Social Support – When you’re part of a faith community you have friends who you can share both good times and difficult times with, and these social networks are scientifically linked to improved health.
Routine Benefits – By keeping a developed routine, you’ll be reducing levels of stress, sleeping better, and eating healthier.
So you’ve read all the good news and you’re committed to heading to a faith service, but you can’t get there? Just because you’re not driving doesn’t mean you can’t attend a regular church service. In fact, you aren’t alone. There are plenty of transportation options including volunteer driver services, para-transit services, door through door service, and other public transportation options.
Life can be stressful, and if you’re looking for some meaningful way to reduce stress to improve your body’s overall mental and physical health, heading to church is a great place to start. You’ll not only be reaping the rewards of improved health, you’ll be making new friends, compassionately outreaching to others in need, focusing on strong morals, and practicing a life of acceptance. All of these will lead to a healthier and happier life.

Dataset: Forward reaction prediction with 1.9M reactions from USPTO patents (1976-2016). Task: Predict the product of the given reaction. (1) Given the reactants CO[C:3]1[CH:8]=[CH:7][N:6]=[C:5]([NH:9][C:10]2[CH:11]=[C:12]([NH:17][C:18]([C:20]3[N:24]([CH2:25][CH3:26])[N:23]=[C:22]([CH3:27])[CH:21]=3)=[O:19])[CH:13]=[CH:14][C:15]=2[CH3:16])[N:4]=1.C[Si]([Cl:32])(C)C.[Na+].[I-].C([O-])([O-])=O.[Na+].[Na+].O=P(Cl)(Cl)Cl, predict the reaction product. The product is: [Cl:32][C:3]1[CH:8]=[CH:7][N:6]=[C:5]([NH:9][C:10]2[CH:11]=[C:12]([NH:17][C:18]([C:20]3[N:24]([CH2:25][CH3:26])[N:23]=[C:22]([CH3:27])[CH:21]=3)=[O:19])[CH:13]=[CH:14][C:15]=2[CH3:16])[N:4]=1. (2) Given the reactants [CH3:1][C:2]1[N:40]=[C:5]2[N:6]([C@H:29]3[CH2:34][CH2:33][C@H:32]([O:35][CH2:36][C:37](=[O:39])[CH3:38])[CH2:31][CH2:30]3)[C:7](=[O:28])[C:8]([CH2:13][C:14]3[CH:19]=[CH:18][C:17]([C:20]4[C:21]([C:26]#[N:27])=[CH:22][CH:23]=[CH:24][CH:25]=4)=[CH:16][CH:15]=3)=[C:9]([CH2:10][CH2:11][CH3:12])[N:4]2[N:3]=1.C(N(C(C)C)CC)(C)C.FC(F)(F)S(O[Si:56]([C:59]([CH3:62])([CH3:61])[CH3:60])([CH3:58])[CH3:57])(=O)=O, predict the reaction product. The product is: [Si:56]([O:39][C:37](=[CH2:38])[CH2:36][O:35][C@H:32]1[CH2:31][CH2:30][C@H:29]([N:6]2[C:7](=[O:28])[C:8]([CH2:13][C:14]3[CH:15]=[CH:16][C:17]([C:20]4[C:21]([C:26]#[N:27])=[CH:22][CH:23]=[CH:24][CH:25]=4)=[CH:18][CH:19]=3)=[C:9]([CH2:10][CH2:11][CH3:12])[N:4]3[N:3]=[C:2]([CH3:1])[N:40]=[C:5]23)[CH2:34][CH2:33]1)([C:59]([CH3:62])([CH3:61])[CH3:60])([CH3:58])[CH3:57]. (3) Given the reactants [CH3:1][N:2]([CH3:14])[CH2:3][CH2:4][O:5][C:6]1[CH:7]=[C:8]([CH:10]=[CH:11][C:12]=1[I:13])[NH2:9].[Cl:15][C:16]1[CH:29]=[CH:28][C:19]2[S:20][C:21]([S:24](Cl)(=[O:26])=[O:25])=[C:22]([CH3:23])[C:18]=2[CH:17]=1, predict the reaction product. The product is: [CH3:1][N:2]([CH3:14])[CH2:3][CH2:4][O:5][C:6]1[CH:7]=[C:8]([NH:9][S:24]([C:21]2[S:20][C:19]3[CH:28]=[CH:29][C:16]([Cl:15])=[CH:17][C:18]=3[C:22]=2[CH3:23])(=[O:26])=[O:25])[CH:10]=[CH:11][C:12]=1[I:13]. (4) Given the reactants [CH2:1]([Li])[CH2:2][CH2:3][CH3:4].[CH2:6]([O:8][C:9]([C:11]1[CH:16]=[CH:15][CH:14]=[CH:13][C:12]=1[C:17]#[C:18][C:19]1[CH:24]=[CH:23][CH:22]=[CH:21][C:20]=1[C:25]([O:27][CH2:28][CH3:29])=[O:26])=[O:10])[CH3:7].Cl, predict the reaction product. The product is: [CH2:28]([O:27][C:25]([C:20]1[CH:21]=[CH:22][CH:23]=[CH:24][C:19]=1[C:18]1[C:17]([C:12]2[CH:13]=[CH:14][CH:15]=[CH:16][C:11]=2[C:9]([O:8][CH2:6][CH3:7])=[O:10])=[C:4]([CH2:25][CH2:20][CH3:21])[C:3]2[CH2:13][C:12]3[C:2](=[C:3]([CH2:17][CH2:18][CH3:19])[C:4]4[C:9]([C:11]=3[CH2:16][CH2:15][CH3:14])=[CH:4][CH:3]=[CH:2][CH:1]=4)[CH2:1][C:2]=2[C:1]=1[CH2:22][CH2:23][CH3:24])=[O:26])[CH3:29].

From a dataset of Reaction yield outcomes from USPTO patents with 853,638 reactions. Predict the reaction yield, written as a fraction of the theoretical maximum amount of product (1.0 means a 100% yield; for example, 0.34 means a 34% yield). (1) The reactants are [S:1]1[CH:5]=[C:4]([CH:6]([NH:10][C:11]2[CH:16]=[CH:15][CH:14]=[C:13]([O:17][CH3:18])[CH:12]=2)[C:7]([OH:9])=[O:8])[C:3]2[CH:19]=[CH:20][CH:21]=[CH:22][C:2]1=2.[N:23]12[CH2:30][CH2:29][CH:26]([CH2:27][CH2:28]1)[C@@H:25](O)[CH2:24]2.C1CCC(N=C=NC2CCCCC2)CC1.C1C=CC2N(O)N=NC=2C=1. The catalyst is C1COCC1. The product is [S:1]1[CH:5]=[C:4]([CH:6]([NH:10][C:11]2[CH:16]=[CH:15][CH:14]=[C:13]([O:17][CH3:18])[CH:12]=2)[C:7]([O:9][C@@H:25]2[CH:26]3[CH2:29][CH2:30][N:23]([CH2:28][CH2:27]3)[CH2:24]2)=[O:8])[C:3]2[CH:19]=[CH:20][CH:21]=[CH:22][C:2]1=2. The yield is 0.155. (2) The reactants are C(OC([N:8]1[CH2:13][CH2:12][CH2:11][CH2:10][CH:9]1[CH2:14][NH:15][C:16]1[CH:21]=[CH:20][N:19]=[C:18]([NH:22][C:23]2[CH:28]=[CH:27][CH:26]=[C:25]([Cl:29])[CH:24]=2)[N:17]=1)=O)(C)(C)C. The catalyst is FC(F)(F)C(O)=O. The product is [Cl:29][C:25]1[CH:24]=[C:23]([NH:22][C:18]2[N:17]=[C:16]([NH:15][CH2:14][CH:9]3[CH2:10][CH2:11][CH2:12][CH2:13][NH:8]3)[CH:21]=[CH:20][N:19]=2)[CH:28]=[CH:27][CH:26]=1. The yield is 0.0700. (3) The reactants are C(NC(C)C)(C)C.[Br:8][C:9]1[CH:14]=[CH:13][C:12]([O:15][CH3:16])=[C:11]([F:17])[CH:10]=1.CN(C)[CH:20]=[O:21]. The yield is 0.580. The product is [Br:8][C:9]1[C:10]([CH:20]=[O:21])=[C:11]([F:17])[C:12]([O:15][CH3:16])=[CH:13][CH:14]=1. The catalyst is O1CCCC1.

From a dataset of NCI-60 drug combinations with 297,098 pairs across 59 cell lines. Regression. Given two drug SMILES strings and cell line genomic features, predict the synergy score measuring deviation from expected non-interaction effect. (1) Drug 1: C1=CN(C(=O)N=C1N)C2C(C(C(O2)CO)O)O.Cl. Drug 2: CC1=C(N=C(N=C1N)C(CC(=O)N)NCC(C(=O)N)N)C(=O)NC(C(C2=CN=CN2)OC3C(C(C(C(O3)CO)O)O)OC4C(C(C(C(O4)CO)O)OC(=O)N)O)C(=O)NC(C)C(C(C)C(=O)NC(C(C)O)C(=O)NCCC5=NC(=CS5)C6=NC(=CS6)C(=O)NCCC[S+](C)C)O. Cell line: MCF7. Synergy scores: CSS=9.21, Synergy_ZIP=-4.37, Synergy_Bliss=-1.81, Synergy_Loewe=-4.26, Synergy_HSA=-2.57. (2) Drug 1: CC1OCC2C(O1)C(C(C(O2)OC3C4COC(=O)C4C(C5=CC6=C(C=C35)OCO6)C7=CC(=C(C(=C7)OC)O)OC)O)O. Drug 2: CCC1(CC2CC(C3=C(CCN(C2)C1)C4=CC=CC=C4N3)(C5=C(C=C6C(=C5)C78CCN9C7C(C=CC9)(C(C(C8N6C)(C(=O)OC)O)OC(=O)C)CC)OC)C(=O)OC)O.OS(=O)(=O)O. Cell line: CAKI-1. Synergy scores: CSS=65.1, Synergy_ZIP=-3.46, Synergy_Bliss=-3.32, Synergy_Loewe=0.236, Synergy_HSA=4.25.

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Contemplative Perspectives: Frameworks for the Divine: With the historic practice of The Jesus Prayer as a jumping off point, we explore the experiential aspects of the Purgation/Illumination/Union path of Christian Mysticism.
I am currently reading The Wisdom Jesus: Transforming Heart and Mind – a New Perspective on Christ and His Message by Cynthia Bourgeault and The Challenge of Jesus: Rediscovering Who Jesus Was and Is by N. T. Wright.